The Ministry of Culture, Tourism and Civil Aviation (MoCTCA) has directed the Investment Board Nepal (IBN) to seek request for proposal (RfP) for the construction of Nijgadh International Airport (NIA).

Stating that the government’s preparations for the construction of NIA had gained momentum, MoCTCA at a meeting held on Tuesday, IBN to contact Zürich International Airport by the end of September.

The government had selected Zurich AG among six other bidders for the airport’s construction. NIB has estimated a cost of Rs 3,00,00,00,00,000 (three hundred billion) to construct the international airport.

MoCTCA also decided to complete the ongoing counting of trees by mid-December for site clearance and construction of the airport with the coordination of Division Forest Office, Bara.

Similarly, MoCTCA also decided to form a committee under the coordination of the joint secretary of Ministry of Land Management, Cooperatives and Poverty Alleviation to sort out the issues on resettlement of Tangiya Basti.

The committee has to prepare the report within 15 days with the help of chief of Division Forest Office, Bara and submit it with recommendations on resettlement

The meeting also decided to direct Civil Aviation Authority of Nepal (CAAN) to begin the work of felling trees for the construction of access road for the airport. The meeting also decided to direct CAAN to complete the process of procurement of masterplan for NIA within one week.

As the ministry has already completed counting of trees that need to be cut down for the construction of periphery roads, MoCTCA said it had decided to submit a proposal to Ministry of Forest and Environment asking for permission to begin the work.

As per MoCTCA, a total of 4,232 trees have to be cut down for the construction of periphery roads.

Earlier on May 10, a high-level meeting held at MoCTCA had also decided to direct IBN for RfP and CAAN for masterplan of NIA. However, no progress has been made on that front so far. On Tuesday again, MoCTCA gave similar instructions.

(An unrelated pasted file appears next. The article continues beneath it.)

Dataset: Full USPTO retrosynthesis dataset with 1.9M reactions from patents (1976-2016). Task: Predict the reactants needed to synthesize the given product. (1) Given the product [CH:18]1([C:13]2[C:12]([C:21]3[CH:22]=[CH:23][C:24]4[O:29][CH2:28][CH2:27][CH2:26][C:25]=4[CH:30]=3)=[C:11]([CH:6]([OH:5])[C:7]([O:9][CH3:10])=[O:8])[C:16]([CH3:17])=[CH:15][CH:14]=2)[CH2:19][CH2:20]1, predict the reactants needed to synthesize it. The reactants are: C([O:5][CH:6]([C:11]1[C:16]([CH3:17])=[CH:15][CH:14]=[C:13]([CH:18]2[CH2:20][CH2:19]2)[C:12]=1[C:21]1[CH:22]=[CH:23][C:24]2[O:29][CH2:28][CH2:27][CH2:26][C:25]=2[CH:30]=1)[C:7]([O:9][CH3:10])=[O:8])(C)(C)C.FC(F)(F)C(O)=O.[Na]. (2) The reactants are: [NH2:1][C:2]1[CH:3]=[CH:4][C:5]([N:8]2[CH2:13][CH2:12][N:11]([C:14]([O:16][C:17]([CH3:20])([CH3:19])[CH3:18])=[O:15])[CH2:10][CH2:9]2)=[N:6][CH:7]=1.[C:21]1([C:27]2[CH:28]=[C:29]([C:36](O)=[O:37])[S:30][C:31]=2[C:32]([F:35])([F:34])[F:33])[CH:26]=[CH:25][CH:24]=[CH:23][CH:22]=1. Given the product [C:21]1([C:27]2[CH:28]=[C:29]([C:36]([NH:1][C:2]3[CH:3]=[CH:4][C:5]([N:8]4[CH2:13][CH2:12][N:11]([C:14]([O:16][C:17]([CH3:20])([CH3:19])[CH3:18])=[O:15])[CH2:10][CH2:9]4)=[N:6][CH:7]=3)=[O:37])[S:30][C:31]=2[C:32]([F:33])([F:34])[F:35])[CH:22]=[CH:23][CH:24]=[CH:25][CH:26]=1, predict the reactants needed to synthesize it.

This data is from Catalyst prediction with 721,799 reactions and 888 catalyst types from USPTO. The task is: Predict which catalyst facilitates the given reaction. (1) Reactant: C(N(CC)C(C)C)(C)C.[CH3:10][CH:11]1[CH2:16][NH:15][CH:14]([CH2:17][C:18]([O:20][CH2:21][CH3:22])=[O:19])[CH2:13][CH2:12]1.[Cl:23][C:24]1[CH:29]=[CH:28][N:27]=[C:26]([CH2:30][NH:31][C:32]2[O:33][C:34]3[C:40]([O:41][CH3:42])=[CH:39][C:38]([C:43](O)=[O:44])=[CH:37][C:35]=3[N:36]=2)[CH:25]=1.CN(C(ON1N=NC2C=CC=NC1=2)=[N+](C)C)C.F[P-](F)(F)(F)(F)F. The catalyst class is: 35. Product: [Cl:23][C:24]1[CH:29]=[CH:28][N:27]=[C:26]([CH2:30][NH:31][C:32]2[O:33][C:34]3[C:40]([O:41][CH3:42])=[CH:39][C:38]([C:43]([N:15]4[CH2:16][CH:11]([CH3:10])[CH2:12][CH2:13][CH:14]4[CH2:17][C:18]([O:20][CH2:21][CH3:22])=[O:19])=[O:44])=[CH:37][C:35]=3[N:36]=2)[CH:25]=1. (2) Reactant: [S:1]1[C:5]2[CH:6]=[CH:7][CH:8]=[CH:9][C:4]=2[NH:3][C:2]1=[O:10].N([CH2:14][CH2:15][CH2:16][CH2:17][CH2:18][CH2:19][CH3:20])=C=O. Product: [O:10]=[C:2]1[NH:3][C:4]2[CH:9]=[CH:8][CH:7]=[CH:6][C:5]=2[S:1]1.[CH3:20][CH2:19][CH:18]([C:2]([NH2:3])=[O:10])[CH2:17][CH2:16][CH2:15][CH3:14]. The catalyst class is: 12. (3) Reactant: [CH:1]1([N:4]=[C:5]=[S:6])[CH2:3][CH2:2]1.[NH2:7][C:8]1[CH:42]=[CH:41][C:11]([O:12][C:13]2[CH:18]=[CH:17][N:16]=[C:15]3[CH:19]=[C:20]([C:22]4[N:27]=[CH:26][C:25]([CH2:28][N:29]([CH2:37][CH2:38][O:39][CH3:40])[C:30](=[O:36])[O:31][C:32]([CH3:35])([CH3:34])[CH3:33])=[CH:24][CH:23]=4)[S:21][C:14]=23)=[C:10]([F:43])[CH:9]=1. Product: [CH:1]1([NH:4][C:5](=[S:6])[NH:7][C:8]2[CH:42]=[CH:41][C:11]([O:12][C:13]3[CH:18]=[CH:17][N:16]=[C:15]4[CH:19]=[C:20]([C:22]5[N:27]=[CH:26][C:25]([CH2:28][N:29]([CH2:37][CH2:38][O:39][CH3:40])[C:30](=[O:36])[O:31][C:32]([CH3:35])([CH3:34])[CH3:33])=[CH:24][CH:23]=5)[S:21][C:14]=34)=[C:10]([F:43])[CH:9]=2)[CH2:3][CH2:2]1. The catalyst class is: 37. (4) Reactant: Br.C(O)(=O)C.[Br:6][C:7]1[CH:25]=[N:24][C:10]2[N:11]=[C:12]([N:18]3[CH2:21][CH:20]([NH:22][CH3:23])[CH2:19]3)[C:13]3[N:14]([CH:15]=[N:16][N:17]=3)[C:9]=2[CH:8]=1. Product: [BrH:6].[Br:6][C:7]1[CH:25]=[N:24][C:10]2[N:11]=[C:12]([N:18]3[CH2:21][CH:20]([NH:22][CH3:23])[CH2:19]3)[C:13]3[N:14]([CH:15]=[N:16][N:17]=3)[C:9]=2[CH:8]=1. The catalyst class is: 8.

MoCTCA attributed the second decision to the COVID-19 pandemic and its impacts on the progress.

It is important to notice that MoCTCA has been pushing to begin the construction works even though two cases to scrap the Environmental Impact Assessment (EIA) report prepared by the Ministry of Culture, Tourism and Civil Aviation regarding the proposed airport’s construction is currently under discussion at the Supreme Court.

Environmental activists including Ranjuhajur Pandey Chettri, Bijaykumar Singh Danuwar and Krishna Prasad Bhandari among others had filed a writ petition at the Supreme Court stating that the felling of more than one lakh Saal trees that are over a hundred years old without proper planning will invite environmental destruction.

Similarly, another writ petition has been filed at the court by advocates Prakash Mani Sharma and Padam Shrestha asking to scrap the EIA report.

Stating that the EIA report was a copy paste of other development projects and lacked quality, advocate Sharma, in his writ, has demanded that the report be scrapped. He has also demanded stringent action against the officers involved in hurriedly passing the EIA report.

The EIA report says that 24.5 lakh small and big trees should be felled to construct the airport.

At a time when two cases related to felling of trees and EIA for the airport’s construction are under discussion at the Supreme Court, the Tourism Ministry’s decision to hasten the construction works has been described as contempt of court by environmentalists.

The Supreme Court had earlier issued an interim order stating that the subject of felling trees in Nijgadh be halted until final verdict is announced regarding both the cases.


The area of the proposed international airport is connected to Parsa National Park. Rare biodiversity, wild elephants, around 20 spotted tigers, rhinos, king cobras, among other animals, are found in the area.

Environmentalists say that wild elephants among other 37 types of mammals will be directly affected if the area is deforested.

Similarly, around 490 species of birds are found in the area and environmentalists have pointed out that chances of air accidents are high if the birds are to clash with the aircrafts.

Human-wildlife conflict is also estimated to significantly rise as a 100 km-long corridor connectivity will be broken between Tangiya Basti of Nijgadh and Dhanusa if the 24 lakh trees are to be cut down.

Likewise, other impacts include air pollution, noise pollution, operation of quarry sites, changes in the drainage network, soil erosion, changes in the surface hydrology and ground water hydrology, changes in the micro climate, and climate change.

In an interview with BBC World Service during his visit to the United Kingdom in June 2019, Prime Minister KP Sharma Oli had said, “If we cut 2.5 million trees, we can plant 5 million of them by acquiring required lands.”

The government has also failed to come up with a plan for planting trees to compensate for the ones to be cut down during the airport’s construction.